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What happens if the US defaults?

Having a former Merrill Lynch boss caution against irresponsibility is somewhat akin to hearing Beyonce’s choreographer laying into excessively raunchy dance routines. But Richard Bernstein, once chief investment strategist at the collapsed investment bank, is sincerely convinced that the US should not go into technical default.

Yet that is just what could happen in early August, if some Republicans have their way. In layman’s terms, the planet’s largest economy has already maxed out its credit card limit, which is $14.3 trillion. Unless Congress lets it go higher, the US Treasury will run out of cash and be forced to delay bond interest payments.

Oh, and some 55m Americans might not get their monthly social security cheque, although that is not really what is bothering the markets.

In the normal run of affairs, upping the threshold would be a formality; after all, the ceiling has been increased 74 times since 1962. Trouble is, this time round the GOP is being obstructionist about it, so it’s no dice unless the administration agrees to $2 trillion in public spending cuts and guarantees no tax hikes.

Don’t even go there, Bernstein warns:

The notion of flirting with default is absolutely amazing to me,” he said. “A default will place a burden on future generations. The cost of capital throughout the United States will go up. That hurts mortgages, that hurts corporations, that hurts individuals. I don’t get it.”

Let me run that past you slowly. What is left of Merrill Lynch – now part of Bank of America – was last month fined $3m for lying to investors about the subprime mortgage securities the sold in the mid-noughties. This was on Bernstein’s watch; all of a sudden the guy is opposed on principle to anything that ‘hurts mortgages, hurts individuals’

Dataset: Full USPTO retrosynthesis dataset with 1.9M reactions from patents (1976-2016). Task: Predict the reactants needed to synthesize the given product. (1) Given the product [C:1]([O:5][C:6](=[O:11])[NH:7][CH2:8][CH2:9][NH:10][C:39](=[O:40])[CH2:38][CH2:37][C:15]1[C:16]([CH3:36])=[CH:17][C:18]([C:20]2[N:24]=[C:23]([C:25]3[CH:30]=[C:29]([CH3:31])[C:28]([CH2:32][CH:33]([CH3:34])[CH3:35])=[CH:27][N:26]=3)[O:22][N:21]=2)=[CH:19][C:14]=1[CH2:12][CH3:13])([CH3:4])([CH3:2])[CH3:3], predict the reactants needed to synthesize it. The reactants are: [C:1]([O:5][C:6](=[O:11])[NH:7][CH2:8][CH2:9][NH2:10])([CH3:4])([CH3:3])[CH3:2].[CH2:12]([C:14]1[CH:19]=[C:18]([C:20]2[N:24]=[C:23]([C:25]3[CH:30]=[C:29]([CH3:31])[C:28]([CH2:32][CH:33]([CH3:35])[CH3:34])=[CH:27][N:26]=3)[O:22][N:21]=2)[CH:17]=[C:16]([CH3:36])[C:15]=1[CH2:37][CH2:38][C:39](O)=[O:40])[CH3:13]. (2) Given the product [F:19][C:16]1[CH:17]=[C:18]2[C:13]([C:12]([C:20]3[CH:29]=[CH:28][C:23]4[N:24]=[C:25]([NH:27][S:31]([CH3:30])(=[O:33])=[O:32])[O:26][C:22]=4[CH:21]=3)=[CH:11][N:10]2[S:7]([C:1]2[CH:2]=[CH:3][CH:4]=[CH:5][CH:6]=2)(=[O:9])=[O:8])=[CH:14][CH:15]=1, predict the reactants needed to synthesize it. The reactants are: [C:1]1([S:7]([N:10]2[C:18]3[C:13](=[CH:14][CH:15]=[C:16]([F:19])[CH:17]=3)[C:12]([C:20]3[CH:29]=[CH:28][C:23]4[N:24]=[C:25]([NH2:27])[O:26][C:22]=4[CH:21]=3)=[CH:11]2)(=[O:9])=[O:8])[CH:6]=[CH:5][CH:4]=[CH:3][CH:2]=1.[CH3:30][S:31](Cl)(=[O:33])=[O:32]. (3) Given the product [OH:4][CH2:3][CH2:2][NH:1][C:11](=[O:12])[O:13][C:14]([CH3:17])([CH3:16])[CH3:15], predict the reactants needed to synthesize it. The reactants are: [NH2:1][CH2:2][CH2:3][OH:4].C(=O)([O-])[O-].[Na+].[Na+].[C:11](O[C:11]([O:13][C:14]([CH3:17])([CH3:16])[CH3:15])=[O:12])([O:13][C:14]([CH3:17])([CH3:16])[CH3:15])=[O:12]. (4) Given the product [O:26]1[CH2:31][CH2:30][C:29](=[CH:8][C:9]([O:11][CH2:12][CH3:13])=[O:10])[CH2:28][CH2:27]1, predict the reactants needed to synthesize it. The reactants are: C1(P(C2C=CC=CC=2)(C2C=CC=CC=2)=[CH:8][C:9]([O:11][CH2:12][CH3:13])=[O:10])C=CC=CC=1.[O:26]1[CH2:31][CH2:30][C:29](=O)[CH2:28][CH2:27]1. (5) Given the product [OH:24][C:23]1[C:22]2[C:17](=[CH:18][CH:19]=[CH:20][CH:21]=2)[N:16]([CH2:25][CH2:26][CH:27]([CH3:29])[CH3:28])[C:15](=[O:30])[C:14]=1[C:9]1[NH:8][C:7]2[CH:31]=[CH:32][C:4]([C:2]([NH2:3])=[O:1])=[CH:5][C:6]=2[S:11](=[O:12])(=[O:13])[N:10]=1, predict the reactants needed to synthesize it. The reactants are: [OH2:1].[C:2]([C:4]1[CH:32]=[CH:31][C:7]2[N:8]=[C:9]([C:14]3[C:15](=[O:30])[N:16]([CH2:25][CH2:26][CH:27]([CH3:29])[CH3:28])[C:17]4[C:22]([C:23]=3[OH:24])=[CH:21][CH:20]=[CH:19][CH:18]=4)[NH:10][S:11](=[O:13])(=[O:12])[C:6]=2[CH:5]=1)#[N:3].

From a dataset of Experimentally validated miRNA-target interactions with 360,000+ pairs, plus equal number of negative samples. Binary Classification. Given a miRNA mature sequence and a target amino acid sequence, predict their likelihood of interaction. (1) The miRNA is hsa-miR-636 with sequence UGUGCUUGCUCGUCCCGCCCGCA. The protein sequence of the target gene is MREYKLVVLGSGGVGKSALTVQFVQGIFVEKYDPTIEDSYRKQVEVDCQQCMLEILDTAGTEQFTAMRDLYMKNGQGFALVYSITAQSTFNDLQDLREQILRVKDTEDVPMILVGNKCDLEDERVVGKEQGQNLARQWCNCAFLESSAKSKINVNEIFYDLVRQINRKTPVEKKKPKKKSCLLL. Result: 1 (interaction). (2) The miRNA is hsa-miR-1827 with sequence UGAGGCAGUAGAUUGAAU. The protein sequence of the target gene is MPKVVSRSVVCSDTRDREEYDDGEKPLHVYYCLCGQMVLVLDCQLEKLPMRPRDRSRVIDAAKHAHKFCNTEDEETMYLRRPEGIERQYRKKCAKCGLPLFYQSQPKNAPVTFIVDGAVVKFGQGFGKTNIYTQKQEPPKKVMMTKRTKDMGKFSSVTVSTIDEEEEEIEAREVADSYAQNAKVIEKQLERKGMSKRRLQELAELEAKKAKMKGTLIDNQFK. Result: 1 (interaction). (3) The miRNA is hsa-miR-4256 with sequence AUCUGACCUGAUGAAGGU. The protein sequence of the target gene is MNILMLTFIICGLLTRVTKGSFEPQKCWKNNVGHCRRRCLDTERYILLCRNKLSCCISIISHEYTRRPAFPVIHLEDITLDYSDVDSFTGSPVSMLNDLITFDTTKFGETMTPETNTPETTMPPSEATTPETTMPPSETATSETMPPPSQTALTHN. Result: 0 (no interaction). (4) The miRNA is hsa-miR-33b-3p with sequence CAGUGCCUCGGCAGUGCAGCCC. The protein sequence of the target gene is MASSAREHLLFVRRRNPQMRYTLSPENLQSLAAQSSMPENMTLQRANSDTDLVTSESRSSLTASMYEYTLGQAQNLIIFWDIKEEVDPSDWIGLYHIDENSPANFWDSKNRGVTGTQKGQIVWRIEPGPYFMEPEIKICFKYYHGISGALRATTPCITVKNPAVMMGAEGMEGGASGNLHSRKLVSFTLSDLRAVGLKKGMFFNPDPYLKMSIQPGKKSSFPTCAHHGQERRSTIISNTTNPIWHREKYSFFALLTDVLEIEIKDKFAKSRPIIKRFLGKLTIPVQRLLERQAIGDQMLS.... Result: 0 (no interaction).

Of course, only a cynic would suggest that that Bernstein, who now runs his own capital management outfit, is somewhat more concerned with the impact on Wall Street than on how it all pans out for Joe Six Pack.

Yet despite the suspect provenance of the admonition, Bernstein is almost certainly correct. I say ‘almost certainly’ because we have never been here before and therefore nobody knows for sure what happens next. But the likelihood is that even if default is short-lived, the consequences will be enormous, and felt everywhere.

US bonds are supposedly the closest it gets to risk-free investment. Ratings agency Fitch has already warned that failure to raise the debt limit could mean the loss of triple A credit standing, and might even see some T-bills get relegated to ‘junk’ status.  That alone would cause bond prices to fall sharply, and yields on the debt to go sky high.

Among those invested in US sovereign debt are money market funds, which will come under strain as retail investors rush for the exit. These institutions are, in turn, important providers of liquidity for major banks. The scenario would be a re-run of September 2008.

More expensive mortgages and credit would further undermine consumer confidence and thus take aggregate demand out of the US economy at a time when aggregate demand is exactly what it needs.

Prospects such as this would be hairy enough in normal times. But as those watching events unfold in Greece will testify, these are not normal times. In the name of neoliberal dogma, around two dozen senators on the irresponsible right are playing chicken with the world economy.

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